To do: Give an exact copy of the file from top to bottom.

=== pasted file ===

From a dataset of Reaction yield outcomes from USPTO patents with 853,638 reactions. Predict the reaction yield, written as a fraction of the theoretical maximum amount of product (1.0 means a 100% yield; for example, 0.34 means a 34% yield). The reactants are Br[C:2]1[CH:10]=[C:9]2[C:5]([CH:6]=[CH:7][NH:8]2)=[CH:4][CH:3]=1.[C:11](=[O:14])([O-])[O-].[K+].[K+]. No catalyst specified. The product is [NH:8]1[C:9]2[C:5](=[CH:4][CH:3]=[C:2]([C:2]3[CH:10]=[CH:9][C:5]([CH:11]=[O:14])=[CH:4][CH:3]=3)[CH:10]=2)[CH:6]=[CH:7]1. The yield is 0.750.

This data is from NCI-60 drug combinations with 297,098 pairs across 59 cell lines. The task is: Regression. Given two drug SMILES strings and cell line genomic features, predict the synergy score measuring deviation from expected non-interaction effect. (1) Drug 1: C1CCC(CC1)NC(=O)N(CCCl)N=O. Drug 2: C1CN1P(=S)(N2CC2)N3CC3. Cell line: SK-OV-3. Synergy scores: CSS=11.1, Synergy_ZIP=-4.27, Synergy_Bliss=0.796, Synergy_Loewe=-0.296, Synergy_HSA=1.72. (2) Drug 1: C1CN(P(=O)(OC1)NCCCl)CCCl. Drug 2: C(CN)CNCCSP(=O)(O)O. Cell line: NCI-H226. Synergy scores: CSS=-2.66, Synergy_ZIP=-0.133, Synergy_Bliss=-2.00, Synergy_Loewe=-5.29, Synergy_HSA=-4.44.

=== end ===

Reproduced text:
From a dataset of Reaction yield outcomes from USPTO patents with 853,638 reactions. Predict the reaction yield, written as a fraction of the theoretical maximum amount of product (1.0 means a 100% yield; for example, 0.34 means a 34% yield). The reactants are Br[C:2]1[CH:10]=[C:9]2[C:5]([CH:6]=[CH:7][NH:8]2)=[CH:4][CH:3]=1.[C:11](=[O:14])([O-])[O-].[K+].[K+]. No catalyst specified. The product is [NH:8]1[C:9]2[C:5](=[CH:4][CH:3]=[C:2]([C:2]3[CH:10]=[CH:9][C:5]([CH:11]=[O:14])=[CH:4][CH:3]=3)[CH:10]=2)[CH:6]=[CH:7]1. The yield is 0.750.

This data is from NCI-60 drug combinations with 297,098 pairs across 59 cell lines. The task is: Regression. Given two drug SMILES strings and cell line genomic features, predict the synergy score measuring deviation from expected non-interaction effect. (1) Drug 1: C1CCC(CC1)NC(=O)N(CCCl)N=O. Drug 2: C1CN1P(=S)(N2CC2)N3CC3. Cell line: SK-OV-3. Synergy scores: CSS=11.1, Synergy_ZIP=-4.27, Synergy_Bliss=0.796, Synergy_Loewe=-0.296, Synergy_HSA=1.72. (2) Drug 1: C1CN(P(=O)(OC1)NCCCl)CCCl. Drug 2: C(CN)CNCCSP(=O)(O)O. Cell line: NCI-H226. Synergy scores: CSS=-2.66, Synergy_ZIP=-0.133, Synergy_Bliss=-2.00, Synergy_Loewe=-5.29, Synergy_HSA=-4.44.